The system was the first to pilot the use of the cityEHR open source health records system and the award has recognised both the innovation of its approach and the opportunity to improve patient services at the hospital.
The award was made by Axel Heitmueller, Director of Strategy and Service Planning to Denise Watson, Paediatric Orthopaedic Physiotherapist and Ponseti Team Lead. This followed an innovation competition judged by the Trust Chief Executive, Tony Bell and other key Directors.
A proposal was submitted for a paper titled ‘Clinician-led development of electronic healthcare record systems’ authored by Professor John Chelsom and Naveed Dogar (both City University London). The Paper was accepted and presented at the Information Technology and Communications in Healthcare (ITCH) 2013 Conference in Victoria, British Columbia.
The Ponseti clinic system at Chelsea and Westminster Hospital was used to demonstrate the development process of the system and more importantly, the refinement of the CityEHR toolkit. There was a lot of positive feedback about the usability of the toolkit and how the XML structure of the model ensured inter-operability.
Clinician-Led Development of an EHR system
The 2013 International ITCH (Information Technology and Communications in Healthcare) conference took place in Victoria, Canada from 21st to 23rd February. A hands on workshop demonstrated the ontology driven configuration of EHR systems using the CityEHR toolkit. All attendees were handed a portable version of CityEHR on a USB stick, and all were successfully able to run a platform independent version on their laptops.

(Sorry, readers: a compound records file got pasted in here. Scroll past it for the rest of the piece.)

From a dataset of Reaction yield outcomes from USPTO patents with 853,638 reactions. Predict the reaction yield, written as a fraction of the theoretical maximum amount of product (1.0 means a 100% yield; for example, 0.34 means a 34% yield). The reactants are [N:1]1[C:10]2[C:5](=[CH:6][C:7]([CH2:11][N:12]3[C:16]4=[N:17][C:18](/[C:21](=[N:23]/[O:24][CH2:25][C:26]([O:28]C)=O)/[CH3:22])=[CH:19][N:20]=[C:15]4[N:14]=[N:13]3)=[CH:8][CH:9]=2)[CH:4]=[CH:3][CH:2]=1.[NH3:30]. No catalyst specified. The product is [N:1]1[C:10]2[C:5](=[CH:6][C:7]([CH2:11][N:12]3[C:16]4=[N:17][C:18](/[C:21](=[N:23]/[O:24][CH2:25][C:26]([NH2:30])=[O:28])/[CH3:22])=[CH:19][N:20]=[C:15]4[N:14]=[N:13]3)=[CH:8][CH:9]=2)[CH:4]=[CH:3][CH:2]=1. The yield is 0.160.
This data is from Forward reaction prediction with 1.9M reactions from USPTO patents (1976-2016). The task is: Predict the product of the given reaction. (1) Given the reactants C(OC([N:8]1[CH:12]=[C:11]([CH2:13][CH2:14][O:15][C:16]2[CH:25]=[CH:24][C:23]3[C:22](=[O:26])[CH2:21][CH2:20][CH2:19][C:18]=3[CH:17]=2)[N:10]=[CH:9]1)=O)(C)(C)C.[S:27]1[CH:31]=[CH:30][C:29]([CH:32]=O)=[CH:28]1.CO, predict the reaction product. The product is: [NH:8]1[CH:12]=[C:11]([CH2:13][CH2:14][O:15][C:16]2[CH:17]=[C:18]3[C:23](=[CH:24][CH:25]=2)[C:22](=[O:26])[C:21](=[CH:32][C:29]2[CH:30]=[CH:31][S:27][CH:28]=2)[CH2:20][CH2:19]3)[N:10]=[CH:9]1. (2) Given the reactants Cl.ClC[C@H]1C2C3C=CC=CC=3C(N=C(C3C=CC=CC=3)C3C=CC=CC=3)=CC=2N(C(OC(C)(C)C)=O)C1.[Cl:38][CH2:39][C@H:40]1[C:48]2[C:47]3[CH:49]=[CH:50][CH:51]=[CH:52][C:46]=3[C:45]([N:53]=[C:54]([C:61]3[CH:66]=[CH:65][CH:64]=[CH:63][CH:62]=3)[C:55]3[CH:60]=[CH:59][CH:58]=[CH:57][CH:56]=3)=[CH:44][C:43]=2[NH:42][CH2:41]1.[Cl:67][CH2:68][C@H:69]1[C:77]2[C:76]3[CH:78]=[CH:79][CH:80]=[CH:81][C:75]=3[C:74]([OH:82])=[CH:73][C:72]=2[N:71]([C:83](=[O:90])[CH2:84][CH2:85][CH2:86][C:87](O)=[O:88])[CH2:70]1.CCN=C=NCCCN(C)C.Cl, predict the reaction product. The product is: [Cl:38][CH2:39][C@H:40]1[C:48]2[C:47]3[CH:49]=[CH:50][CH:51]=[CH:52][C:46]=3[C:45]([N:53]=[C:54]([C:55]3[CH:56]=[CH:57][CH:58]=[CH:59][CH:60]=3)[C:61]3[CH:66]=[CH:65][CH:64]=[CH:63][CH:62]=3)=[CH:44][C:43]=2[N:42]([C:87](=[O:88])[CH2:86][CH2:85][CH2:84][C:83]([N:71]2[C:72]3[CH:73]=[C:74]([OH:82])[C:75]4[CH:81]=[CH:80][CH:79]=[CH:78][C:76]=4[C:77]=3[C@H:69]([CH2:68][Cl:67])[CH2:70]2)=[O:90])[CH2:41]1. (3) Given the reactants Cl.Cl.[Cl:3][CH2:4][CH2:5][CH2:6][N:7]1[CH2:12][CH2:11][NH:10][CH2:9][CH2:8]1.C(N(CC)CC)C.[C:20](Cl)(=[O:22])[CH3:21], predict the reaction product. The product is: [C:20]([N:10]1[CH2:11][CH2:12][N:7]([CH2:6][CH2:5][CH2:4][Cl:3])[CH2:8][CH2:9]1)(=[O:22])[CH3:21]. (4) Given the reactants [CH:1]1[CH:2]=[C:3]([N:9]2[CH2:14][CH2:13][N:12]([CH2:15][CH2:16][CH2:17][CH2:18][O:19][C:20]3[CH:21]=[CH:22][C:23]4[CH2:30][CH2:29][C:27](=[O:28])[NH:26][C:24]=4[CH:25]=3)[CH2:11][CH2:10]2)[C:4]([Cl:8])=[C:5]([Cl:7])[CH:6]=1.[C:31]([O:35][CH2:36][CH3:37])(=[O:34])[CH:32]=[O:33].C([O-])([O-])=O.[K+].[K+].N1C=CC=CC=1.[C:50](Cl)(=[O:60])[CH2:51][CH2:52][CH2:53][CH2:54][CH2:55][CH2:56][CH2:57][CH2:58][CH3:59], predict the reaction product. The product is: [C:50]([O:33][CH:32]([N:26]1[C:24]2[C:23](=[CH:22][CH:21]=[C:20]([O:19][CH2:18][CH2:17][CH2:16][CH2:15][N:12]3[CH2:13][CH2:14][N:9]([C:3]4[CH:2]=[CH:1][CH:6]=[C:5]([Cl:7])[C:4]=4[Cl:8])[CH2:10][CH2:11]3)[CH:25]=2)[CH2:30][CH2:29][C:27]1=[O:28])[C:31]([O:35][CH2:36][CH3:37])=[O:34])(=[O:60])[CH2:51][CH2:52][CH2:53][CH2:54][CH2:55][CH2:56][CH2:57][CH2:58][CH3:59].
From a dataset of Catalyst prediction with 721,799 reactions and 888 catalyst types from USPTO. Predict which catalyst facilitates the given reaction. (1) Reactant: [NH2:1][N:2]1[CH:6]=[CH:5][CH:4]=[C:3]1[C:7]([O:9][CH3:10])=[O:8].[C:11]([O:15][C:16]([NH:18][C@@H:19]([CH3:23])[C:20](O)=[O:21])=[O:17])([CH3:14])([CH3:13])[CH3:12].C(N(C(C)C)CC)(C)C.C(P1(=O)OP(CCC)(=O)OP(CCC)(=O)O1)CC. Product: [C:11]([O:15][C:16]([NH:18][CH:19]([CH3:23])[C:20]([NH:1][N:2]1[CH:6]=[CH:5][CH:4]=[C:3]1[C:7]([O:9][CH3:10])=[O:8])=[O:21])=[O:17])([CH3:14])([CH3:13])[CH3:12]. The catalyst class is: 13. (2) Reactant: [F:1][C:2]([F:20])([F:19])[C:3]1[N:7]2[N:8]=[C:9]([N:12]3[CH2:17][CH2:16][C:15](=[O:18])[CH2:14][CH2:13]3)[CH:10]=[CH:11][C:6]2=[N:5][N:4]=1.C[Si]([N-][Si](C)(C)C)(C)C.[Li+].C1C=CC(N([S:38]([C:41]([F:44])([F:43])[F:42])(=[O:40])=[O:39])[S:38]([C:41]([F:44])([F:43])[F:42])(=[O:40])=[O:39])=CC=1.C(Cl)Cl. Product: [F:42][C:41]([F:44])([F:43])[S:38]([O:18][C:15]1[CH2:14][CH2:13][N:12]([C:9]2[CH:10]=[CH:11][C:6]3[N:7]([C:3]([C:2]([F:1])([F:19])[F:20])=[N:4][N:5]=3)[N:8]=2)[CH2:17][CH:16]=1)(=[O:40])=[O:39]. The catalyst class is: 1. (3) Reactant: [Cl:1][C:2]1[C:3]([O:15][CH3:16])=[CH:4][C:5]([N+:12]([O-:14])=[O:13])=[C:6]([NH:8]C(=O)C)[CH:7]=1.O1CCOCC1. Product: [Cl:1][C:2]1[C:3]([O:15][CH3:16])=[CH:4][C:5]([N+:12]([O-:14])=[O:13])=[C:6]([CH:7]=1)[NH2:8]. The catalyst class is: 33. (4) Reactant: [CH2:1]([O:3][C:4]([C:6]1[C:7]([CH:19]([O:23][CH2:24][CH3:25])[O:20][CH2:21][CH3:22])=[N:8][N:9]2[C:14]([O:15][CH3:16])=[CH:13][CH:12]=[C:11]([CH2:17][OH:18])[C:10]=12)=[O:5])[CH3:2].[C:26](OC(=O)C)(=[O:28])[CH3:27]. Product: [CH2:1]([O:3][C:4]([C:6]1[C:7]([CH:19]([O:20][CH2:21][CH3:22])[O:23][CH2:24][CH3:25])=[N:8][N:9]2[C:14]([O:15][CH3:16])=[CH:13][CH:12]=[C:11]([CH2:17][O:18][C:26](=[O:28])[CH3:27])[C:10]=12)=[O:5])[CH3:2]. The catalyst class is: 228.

The project undertaken at the Chelsea and Westminster Hospital UK aims to streamline the current paper-based practices in the Ponseti Clinic. The vision is to capture the maximum number of clubfoot patients (nationally) to monitor and report progress and success of the Ponseti casting treatment. The database based on the cityEHR toolkit will act as an audit tool. The London and Manchester sites will pilot the database with the aim to roll it out to the maximum number of Ponseti clinics across the UK and Internationally.
The conference was attended by specialist clinicians and charity representatives. This provided an excellent opportunity to discuss the ways in which we can make cityEHR toolkit accessible to international clubfoot clinics (especially in Africa and Asia). Several charities expressed a great interest in providing the toolkit and the model to international clinics through their websites.